Saturday, March 8, 2014
By Steve Craig email@example.com
McAuley High’s top-ranked girls’ basketball team stresses team basketball.
Olivia Smith of McAuley drives against Portland’s Brianna Holdren during their Western Class A girls’ basketball semifinal Friday night at the Cumberland County Civic Center. Smith scored 15 points to help McAuley advanced to the regional final with a 70-38 victory.
John Ewing/Staff Photographer
By the end of the Lions’ 70-38 victory Friday against No. 4 Portland in a Western Class A semifinal, even the deep reserves were showing they can play at a high level.
Senior starters Allie Clement (16 points), Olivia Smith (15 points) and Jaclyn Welch (9) and juniors Olivia Dalphonse and Victoria Lux (9 points) salted away the win with a 20-0 first-half run. By the fourth quarter they were on the bench, looking forward to Saturday’s regional final, when seldom-used Amanda Spink and Lauren Coulombe drained consecutive 3-pointers.
“We have a lot of players contributing,” Clement said. “The last quarter of the game, our bench was literally lighting it up out there. It was so awesome to see that. They’ve worked so hard in practice. They deserved every second of that.”
McAuley (19-1) has won the past three Class A state championships. The Lions will play for another regional title at 7 p.m. Saturday against No. 7 Windham (14-7), a team it beat 74-29 during the regular season.
“It was very exciting for us to be back at the Civic Center, the new gym,” Clement said. “We’ve wanted to come here the whole year. Our goal is the state championship. We don’t talk about it a lot all the time, (but) everyone knows. We really just want to get to that last game and pull out a win.”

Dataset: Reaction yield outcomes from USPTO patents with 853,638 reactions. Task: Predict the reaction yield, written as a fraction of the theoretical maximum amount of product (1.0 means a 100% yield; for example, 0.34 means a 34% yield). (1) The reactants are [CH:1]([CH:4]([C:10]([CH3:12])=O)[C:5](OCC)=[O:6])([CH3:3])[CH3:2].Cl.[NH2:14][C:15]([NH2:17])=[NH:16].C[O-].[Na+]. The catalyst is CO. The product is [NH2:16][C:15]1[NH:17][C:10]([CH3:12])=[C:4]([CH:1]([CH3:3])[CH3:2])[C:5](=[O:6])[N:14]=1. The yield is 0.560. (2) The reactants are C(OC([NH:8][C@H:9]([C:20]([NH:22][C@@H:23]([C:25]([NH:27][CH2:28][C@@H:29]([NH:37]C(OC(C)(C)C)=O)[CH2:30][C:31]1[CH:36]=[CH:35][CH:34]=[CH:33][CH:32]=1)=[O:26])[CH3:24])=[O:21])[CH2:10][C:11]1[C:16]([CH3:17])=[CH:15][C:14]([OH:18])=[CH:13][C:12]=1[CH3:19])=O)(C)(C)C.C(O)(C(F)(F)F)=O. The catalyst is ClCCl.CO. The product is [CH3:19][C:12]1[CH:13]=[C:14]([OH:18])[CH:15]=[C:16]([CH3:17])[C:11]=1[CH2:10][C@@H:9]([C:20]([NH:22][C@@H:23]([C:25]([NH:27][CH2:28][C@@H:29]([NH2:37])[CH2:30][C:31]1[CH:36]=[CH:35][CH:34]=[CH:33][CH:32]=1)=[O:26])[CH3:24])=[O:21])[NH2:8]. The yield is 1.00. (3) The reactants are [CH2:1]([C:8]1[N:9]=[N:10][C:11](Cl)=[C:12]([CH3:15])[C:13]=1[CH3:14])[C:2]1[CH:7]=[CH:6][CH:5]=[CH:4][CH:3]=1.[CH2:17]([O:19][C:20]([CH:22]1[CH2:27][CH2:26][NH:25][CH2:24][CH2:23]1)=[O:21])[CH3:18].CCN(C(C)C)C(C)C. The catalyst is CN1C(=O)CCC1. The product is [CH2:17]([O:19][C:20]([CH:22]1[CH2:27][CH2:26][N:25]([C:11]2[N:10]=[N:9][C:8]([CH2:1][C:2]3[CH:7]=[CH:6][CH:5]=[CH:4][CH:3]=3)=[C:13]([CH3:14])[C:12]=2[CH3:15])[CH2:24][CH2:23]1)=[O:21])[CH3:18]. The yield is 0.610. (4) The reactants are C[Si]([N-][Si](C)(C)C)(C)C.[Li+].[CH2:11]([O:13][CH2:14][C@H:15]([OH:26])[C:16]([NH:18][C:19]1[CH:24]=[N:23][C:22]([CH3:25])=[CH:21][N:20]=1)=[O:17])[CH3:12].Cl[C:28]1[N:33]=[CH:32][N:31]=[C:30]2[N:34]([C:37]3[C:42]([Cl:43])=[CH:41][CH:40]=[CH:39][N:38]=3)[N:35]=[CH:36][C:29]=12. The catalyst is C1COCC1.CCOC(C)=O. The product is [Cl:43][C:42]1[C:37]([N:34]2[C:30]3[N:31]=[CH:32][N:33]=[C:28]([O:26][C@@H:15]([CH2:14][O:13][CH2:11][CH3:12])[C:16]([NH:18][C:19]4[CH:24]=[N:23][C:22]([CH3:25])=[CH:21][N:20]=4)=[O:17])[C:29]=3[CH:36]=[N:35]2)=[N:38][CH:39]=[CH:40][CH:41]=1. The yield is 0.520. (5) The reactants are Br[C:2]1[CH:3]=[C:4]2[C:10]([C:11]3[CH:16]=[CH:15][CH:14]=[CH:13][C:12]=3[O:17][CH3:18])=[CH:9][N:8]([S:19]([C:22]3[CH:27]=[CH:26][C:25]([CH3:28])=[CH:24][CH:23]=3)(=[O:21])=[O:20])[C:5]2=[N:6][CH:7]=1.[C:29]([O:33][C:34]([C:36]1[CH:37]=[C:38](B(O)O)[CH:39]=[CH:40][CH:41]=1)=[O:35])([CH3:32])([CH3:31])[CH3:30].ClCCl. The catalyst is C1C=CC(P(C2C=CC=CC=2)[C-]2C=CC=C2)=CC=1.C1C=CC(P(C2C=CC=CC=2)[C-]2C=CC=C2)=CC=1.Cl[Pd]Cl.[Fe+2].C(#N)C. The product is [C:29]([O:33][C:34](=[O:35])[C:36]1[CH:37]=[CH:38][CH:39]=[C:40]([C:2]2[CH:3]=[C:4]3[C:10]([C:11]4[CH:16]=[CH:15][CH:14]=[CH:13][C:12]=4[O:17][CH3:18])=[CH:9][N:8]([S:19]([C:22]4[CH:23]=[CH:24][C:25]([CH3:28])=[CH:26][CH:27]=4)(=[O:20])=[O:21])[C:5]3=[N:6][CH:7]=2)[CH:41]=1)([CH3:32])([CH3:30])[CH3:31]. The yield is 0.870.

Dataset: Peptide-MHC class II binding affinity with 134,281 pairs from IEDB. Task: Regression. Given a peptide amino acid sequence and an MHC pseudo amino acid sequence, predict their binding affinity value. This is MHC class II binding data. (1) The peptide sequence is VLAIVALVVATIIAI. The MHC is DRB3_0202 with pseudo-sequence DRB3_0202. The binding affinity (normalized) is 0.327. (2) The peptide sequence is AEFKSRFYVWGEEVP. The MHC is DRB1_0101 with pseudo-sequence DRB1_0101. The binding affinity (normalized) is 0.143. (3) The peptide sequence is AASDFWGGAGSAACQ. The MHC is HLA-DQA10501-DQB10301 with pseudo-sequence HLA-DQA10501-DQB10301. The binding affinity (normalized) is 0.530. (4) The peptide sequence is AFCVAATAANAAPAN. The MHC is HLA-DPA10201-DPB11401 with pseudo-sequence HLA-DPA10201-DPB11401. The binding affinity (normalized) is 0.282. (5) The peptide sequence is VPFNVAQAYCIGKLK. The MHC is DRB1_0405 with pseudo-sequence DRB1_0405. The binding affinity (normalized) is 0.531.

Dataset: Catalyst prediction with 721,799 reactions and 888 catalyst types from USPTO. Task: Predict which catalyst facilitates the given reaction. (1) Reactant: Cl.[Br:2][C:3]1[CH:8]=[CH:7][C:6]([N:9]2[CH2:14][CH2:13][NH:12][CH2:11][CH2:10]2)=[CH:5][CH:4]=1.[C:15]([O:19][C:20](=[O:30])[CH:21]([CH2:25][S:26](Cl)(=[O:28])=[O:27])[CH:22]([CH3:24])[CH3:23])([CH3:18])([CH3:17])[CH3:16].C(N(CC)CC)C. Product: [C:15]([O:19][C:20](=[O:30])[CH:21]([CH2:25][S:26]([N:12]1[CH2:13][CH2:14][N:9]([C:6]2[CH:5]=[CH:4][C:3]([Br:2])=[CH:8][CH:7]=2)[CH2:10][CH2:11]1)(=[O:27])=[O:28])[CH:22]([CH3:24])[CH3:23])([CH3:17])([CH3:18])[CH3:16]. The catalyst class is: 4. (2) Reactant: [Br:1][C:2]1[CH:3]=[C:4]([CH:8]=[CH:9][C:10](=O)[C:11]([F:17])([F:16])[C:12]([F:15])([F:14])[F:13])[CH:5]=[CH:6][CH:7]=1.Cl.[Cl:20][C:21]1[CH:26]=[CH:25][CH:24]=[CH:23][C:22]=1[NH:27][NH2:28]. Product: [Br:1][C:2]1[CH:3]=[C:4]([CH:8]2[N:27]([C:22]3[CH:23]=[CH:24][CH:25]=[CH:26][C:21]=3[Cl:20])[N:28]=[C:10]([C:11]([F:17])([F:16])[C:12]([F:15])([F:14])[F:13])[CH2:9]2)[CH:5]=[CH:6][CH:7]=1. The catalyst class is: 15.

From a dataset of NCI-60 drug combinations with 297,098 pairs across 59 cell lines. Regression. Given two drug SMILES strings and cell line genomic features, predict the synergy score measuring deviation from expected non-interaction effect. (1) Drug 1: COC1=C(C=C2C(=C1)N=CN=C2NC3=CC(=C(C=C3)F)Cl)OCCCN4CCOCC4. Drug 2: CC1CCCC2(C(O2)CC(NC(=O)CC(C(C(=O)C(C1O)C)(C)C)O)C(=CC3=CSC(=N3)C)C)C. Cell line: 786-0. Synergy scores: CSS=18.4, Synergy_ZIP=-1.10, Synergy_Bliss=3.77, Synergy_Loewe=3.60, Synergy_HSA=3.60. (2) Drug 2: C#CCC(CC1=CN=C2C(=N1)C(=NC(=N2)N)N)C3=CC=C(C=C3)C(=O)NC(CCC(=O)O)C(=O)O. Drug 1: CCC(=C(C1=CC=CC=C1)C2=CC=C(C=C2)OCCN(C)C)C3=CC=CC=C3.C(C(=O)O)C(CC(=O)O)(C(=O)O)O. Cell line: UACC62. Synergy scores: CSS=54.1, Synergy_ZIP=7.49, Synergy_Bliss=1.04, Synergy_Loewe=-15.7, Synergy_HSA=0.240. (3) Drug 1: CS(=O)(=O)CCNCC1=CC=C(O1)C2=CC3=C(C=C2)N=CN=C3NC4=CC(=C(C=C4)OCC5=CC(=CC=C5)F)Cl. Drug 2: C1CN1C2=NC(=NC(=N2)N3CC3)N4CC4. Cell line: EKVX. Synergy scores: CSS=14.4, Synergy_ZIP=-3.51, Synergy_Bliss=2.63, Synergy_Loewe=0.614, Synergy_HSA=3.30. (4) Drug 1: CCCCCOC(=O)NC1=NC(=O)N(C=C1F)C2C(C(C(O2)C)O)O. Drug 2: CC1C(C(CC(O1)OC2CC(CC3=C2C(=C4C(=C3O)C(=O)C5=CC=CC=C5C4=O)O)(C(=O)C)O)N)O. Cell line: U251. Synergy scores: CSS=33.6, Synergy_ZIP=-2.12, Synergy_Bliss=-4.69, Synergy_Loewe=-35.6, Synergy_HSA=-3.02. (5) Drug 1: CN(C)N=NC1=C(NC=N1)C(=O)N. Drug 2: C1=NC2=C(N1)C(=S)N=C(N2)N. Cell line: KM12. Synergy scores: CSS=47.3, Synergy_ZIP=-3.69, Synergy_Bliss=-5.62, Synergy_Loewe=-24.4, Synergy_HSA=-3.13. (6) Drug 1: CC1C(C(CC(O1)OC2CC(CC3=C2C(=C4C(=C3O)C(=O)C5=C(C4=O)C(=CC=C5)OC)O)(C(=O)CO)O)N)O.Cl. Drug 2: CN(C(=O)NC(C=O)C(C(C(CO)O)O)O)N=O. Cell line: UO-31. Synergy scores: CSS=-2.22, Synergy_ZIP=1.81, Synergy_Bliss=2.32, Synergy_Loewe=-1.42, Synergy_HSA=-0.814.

The Lions’ big run put them ahead 23-2. Smith, a silky smooth 6-foot-3 center headed to Dartmouth, capped it with a turnaround baseline jumper.
Portland (14-6) was trailing 31-12 and McAuley was liberally using its bench when Portland junior Elizabeth Donato was injured in a collision with McAuley’s Ayla Tartre while going for a loose ball with 3.3 seconds left in the first half. Donato was transported by ambulance to Maine Medical Center and was undergoing tests.
“I wanted to do my best I could for Elizabeth,” Portland senior Brianna Holdren said. “When I got out of the locker room (after the game) and they said she was responding, that was a grateful moment.”
Holdren scored 13 of her 18 points in the second half.
Portland was making its first playoff appearance at the Civic Center in 10 seasons. A year ago, the Bulldogs were 8-10 and did not make the tournament.
“I’m really proud of them,” Portland Coach Jan Veinot said. “Portland High School has a program. It’s really back. That’s what I’ve been working for, and it’s a public school and it’s back.”
McAuley’s ability to share the basketball, run in transition and defend (it caused 16 first-half turnovers) and its experienced, top-end talent is currently the gold standard in Maine.
“We really try to stress team basketball, and I thought we were doing that,” McAuley Coach Bill Goodman said. “Just moving the ball around. I’m very happy.”
The contributions from the Lions’ reserves, who accounted for 16 points, also helps with the 24-hour turnaround for the regional final.
“We got a good lead and I subbed because we do have a game tomorrow night,” Goodman said. “I also subbed because every girl coming off the bench has worked extremely hard and I know they play defense. When I put them in, I trust them to get the job done.”
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